Some people, I realize, have a lot of trouble “getting” what the big deal is when it comes to the lack of capacity for extensive, casual interaction. For those, a workable comparison can be made to the feeling that students get when they have to study for a test on a subject area that doesn’t interest them. The act of forcing oneself to concentrate can itself be very stressful and anxiety-inducing. Again, this isn’t because we dislike people – we just like to talk (a) less and (b) on a different “wavelength.”
So why are Churches such difficult places for introverts? The short answer is: modern Churches tend to be places where people are expected to talk – a lot! This is not necessarily a bad thing. It makes the Church an attractive place for most people. However, the problem lies in the introvert’s perception that they are required to participate in the chattiness. A great example is the “stand up and greet your neighbor” segment that many churches utilize during their worship time to help encourage an atmosphere of friendliness and informality. It works great for most folks…but – if the statistics are correct – every time it happens in a church with more than a handful of visitors, at least one of them is made less comfortable by the experience. The request to stand up and introduce yourself is actually experienced as something that is inhospitable. I know it sounds counterintuitive to say that the first thing an introverted visitor needs is to be left alone for several worship sessions, but that is often exactly what they need to acclimate themselves!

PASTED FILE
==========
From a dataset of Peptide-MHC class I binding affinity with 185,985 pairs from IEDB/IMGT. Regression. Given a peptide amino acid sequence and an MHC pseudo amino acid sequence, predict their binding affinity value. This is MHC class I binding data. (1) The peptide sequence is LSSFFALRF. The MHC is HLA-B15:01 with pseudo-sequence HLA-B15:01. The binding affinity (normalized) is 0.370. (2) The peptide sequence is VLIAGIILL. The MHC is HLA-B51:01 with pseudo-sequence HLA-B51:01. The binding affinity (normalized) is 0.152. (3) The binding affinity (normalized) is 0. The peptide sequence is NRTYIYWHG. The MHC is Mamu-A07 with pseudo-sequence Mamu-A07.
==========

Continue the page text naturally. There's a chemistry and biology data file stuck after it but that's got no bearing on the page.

The theological language of “community” can also pose a problem. Church leaders often use terms like “authentic community” to describe something that members are supposed to experience. Another, similar term that I used to hear a lot was “fellowship.” While I think these are valid theological concepts, Churches often translate them into informal events, often involving meals and “fun” activities, in which everyone is supposed to come together and interact. All of the talk, no matter how superficial, is seen as the embodiment of “community.” Again, these types of gatherings are perfectly normal activities for most folks, but they have little to do with forming the type of “community” that is described in the Bible. Equating them with healthy spirituality can make the introvert feel like a second-class member.
One last example: small groups. Some churches put heavy emphasis on getting new members into small groups very quickly. The initiates are then asked to attend regular meetings and to interact with the strangers in the group about spiritual issues. Introverts need these experiences, but they probably need to start much more slowly, and they probably need to be a part of smaller, more intimate groups (even pairings). Rushing everyone into groups like this – while it may be effective on a larger scale – tends to drive out the more extreme introverts.
I write all of this because I think that both the introvert and the community suffer when a heavily “extroverted” culture develops in a Church. I’ll explain why as we continue in the next post or two.